Post by Syscrusher » Sat Oct 16, 2010 10:30 pm

Here is a transcription of "Walking" by LPchip (hope you don't mind LPchip). Notice that even if you don't read music you can still play the song and follow along. That is one of the beauties of standard notation - it is very visual - notes rise and fall on the staff as the pitches rise and fall. The other great thing about it is that here you have the raw song ready to be interpreted by anyone on any instrument. After a bit of familiarity you can look at the music on the page and "hear" it in your head; It's like reading a book and hearing the words in your head. No complex code is going to do that and in fact ends up being far more complicated and time consuming to decode. Trust me, the small investment in time to learn standard notation will pay off big time. Plus there is a difference between reading music and sight-reading music. Reading music just involves looking at the notes and understanding what is going on while sight-reading involves playing those notes on an instrument as you read them on the page. They are two different skill sets and not everyone need become a skilled sight-reader - this is a practiced skill and much more difficult.

I took LPchip's 12 step patterns to be two measures ( or bars) of 6/8 time each.
Sorry these pages are different sizes, just happened somehow in the JPEG conversion.
The tempo is appropriately marked "andante" - walking speed.
Walking-1.jpg
Walking-2.jpg
Walking-3.jpg
Walking-4.jpg
I find there is a certain satisfaction in seeing one's music on the page like this.
If anyone spots any errors let me know.

Oh yes, this was done in a program called Finale.[*]

User avatar
LPChip
Posts: 45
Joined: Mon Jul 26, 2010 9:07 am

Re: Korg DS-10 Notation Initiative

Post by LPChip » Sun Oct 17, 2010 1:17 pm

Cool notations Syscrusher. :)

And I don't mind it at all that you did it.

I wonder though, what is D.S. al Coda?

User avatar
Syscrusher
Posts: 692
Joined: Fri Apr 23, 2010 2:29 pm
Location: Halifax Nova Scotia Canada

Re: Korg DS-10 Notation Initiative

Post by Syscrusher » Sun Oct 17, 2010 2:37 pm

LPChip wrote:Cool notations Syscrusher. :)

And I don't mind it at all that you did it.

I wonder though, what is D.S. al Coda?
Glad you approve!

O.K. now for some notation explanation...

Basically The D.S al Coda is one of several types of instruction regarding repeating material. For instance, without a D.S. al Coda the "Walking" sheet music would have been several pages longer and it's structure not as immediately clear.

D.S. stands for "Dal Segno" which means "the sign" or "the symbol". This is the symbol to which it refers:
Dal Segno.jpg
Dal Segno.jpg (820 Bytes) Viewed 703 times
Wikipedia defines Coda as "a passage which brings a movement or piece to a conclusion through prolongation" which is accurate enough. The Coda symbol is this:
CodaSign.jpg
CodaSign.jpg (713 Bytes) Viewed 703 times
So, the "D.S. al Coda" is a set of instructions meaning "go to the sign/symbol
Dal Segno.jpg
Dal Segno.jpg (820 Bytes) Viewed 703 times
and play through until you reach the Coda sign
CodaSign.jpg
CodaSign.jpg (713 Bytes) Viewed 703 times
at which point you jump to the second Coda sign where the Coda actually begins.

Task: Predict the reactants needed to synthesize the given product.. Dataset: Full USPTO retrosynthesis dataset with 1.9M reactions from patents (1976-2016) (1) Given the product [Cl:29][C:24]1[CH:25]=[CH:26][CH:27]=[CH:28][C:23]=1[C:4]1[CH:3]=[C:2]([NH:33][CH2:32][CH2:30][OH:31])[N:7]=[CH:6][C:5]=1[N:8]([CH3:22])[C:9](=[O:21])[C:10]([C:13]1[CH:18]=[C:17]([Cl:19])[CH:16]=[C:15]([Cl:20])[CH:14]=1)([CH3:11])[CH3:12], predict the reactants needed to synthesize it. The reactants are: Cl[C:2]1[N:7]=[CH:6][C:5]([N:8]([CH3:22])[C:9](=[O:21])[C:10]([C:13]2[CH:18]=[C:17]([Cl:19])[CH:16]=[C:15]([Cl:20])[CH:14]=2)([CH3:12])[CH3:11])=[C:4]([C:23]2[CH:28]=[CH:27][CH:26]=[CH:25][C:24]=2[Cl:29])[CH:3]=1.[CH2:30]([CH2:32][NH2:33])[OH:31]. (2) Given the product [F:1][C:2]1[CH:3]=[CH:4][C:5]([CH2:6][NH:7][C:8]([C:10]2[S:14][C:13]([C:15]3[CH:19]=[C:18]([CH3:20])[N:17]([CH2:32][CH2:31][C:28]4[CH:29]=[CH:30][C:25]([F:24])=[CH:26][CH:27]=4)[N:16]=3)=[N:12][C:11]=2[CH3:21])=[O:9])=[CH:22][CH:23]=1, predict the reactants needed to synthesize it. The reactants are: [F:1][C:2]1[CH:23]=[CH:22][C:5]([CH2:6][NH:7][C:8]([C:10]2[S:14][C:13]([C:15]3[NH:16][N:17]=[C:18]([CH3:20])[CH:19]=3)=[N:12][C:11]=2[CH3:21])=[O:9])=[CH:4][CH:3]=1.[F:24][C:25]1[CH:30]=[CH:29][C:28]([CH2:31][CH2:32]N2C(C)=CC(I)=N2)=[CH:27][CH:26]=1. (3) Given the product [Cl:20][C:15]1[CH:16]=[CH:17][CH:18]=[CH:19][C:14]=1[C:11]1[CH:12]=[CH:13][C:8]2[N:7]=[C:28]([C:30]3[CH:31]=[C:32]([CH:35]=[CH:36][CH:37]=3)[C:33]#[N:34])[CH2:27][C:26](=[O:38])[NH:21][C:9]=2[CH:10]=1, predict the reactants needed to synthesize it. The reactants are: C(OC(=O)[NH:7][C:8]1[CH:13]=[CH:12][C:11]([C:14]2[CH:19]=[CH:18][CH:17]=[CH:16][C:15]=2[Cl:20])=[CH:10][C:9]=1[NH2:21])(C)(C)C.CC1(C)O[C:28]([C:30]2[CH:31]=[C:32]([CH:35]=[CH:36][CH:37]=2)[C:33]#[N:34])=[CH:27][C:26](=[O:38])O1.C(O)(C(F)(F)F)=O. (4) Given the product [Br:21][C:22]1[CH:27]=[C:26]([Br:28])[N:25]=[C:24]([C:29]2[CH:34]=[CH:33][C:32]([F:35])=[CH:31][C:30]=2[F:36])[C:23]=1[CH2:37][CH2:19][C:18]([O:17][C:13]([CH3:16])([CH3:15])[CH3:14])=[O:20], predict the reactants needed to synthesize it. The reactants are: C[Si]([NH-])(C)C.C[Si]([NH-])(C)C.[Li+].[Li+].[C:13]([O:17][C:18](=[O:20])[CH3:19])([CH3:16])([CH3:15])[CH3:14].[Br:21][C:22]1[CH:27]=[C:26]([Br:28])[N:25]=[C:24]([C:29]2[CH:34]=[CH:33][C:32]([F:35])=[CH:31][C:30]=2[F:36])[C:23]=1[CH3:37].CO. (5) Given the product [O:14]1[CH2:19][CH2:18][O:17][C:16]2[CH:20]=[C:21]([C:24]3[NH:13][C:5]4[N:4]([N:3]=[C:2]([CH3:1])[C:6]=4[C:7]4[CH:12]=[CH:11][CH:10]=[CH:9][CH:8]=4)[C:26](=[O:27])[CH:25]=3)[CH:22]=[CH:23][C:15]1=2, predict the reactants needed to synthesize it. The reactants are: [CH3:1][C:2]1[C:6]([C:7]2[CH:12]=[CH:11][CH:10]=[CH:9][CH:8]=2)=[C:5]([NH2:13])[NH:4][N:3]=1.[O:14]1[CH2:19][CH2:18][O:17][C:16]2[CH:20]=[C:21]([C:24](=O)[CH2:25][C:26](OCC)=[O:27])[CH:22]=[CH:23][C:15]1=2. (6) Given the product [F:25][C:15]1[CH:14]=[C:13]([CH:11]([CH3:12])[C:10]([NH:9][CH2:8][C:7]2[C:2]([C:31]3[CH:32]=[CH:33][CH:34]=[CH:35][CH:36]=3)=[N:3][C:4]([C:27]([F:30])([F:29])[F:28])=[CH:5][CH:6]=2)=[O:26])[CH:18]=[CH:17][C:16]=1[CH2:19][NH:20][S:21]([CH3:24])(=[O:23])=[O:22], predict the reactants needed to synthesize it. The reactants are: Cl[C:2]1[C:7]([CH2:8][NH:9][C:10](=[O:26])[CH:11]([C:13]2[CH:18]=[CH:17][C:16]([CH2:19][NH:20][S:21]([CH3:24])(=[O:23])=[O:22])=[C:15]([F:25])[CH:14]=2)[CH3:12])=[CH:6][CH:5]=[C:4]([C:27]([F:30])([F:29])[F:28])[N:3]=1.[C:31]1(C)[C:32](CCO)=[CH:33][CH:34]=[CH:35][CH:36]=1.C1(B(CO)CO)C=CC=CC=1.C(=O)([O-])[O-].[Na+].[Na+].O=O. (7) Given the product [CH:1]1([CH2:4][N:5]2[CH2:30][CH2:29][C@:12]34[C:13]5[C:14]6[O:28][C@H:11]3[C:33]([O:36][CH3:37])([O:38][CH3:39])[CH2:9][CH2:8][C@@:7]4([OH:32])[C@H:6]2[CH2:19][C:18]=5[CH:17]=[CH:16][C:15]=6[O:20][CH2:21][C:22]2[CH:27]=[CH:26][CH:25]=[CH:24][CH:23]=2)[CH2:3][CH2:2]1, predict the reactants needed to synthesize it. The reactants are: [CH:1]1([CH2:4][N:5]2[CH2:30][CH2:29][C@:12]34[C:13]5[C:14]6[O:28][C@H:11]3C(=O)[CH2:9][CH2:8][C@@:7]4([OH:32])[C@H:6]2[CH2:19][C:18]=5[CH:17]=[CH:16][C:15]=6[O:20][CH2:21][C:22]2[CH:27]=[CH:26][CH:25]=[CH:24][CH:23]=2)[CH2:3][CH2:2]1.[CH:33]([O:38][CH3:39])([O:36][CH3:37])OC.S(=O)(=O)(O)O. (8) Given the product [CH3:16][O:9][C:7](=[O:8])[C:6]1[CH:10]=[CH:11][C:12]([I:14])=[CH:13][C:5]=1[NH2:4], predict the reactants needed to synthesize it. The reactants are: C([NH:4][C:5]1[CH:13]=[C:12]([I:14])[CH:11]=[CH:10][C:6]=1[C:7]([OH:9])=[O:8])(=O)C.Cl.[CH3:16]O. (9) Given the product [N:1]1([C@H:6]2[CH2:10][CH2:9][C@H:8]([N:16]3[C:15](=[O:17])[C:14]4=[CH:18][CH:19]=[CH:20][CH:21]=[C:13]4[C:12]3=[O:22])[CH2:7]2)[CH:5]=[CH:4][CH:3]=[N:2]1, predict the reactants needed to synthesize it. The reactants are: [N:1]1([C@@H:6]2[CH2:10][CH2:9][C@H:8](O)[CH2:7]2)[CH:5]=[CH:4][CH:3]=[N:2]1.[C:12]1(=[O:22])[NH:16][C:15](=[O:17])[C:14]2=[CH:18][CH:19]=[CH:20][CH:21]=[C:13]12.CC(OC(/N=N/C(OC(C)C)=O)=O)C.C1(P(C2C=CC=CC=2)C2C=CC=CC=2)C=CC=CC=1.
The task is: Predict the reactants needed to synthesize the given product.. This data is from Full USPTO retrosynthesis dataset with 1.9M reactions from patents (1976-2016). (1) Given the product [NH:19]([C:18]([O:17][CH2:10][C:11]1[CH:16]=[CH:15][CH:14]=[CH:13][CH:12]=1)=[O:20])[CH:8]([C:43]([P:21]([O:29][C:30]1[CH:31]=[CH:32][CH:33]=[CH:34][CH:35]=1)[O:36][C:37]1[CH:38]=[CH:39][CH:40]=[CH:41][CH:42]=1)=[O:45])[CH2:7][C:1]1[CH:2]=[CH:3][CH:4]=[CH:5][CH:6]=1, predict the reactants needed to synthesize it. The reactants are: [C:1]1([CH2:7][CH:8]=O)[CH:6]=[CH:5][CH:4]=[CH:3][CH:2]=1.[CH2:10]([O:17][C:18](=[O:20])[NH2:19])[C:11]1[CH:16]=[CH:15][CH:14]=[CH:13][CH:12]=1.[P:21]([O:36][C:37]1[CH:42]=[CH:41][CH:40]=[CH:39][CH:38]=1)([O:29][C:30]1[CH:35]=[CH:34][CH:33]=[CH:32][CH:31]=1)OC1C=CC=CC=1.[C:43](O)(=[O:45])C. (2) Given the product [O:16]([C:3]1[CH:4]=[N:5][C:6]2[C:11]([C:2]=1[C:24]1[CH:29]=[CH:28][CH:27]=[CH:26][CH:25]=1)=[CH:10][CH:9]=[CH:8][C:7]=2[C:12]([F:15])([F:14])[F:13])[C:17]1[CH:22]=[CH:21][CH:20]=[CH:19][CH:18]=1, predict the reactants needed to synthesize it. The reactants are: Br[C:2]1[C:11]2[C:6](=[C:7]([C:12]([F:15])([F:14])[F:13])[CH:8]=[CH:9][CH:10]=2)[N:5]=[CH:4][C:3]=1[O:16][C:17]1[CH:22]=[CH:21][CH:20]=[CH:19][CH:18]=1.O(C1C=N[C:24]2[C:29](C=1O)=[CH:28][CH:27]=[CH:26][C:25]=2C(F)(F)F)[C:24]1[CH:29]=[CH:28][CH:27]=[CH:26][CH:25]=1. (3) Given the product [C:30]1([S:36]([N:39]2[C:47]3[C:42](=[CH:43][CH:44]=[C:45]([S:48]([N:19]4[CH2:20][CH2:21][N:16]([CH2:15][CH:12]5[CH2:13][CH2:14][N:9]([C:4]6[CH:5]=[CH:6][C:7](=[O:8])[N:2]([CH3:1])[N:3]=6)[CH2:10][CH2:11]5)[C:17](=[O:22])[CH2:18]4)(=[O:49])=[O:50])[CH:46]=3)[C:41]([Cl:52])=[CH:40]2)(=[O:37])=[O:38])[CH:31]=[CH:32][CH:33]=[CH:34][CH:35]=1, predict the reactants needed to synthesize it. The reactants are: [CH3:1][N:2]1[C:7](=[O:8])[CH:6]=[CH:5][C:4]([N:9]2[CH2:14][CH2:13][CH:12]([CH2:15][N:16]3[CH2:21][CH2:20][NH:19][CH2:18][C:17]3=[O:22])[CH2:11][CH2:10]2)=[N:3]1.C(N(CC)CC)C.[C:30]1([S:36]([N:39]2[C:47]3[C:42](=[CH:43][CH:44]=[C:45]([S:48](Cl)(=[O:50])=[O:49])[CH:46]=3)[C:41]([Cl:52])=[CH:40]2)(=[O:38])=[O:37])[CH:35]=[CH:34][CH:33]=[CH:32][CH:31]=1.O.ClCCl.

When reading the music these symbols are ignored until you reach instructions as to what to do with them such as: D.S al Coda (defined above),
D.S. al Fine (go to the sign and end the piece at the measure marked fine,

To use "Walking" as an example:
Play through until you reach the D.S. al Coda instruction at measure 52 at which point jump back to the sign
Dal Segno.jpg
Dal Segno.jpg (820 Bytes) Viewed 703 times
at the start of measure 9 and play through till the first Coda sign
CodaSign.jpg
CodaSign.jpg (713 Bytes) Viewed 703 times
at the end of measure 32 and then jump to the Coda sign at the top of page 3 (marked measure 55 but is actually measure 53 of the piece - I forgot to un-number the empty and un-played two bars at the end of page 2). All of page 3 and 4 is the Coda section.

You will also encounter the instruction Da Capo (D.C.) which means "from the head" or "from the beginning". Thus you will see:
D.C. al fine (go to the beginning and play to the fine,
D.C. al Coda (go to the beginning and play to the Coda)

I hope this was clear. Have Fun!

User avatar
LPChip
Posts: 45
Joined: Mon Jul 26, 2010 9:07 am

Re: Korg DS-10 Notation Initiative

Post by LPChip » Sun Oct 17, 2010 4:04 pm

Cool.

I, for a moment, thought, that I discovered your real name X)

I really should learn sheet music :P

User avatar
ugocapeto
Posts: 139
Joined: Wed Mar 03, 2010 3:26 pm
Contact:

Re: Korg DS-10 Notation Initiative

Post by ugocapeto » Sun Oct 17, 2010 8:07 pm

you guys are obsessed with that song or what?

User avatar
LPChip
Posts: 45
Joined: Mon Jul 26, 2010 9:07 am

Re: Korg DS-10 Notation Initiative

Post by LPChip » Sun Oct 17, 2010 8:48 pm

ugocapeto wrote:you guys are obsessed with that song or what?
Yeah, its so coooll.... :D

Now, is that shameless self promotion, or what! :mrgreen:

User avatar
Syscrusher
Posts: 692
Joined: Fri Apr 23, 2010 2:29 pm
Location: Halifax Nova Scotia Canada

Re: Korg DS-10 Notation Initiative

Post by Syscrusher » Sun Oct 17, 2010 10:36 pm

ugocapeto wrote:you guys are obsessed with that song or what?
Ha, yes I think it is a good tune, but it was also a good example of a two-voiced song that could be easily transcribed. Plus it came up in the thread so it just followed to use it as an example.

Post Reply

Who is online

Users browsing this forum: No registered users and 1 guest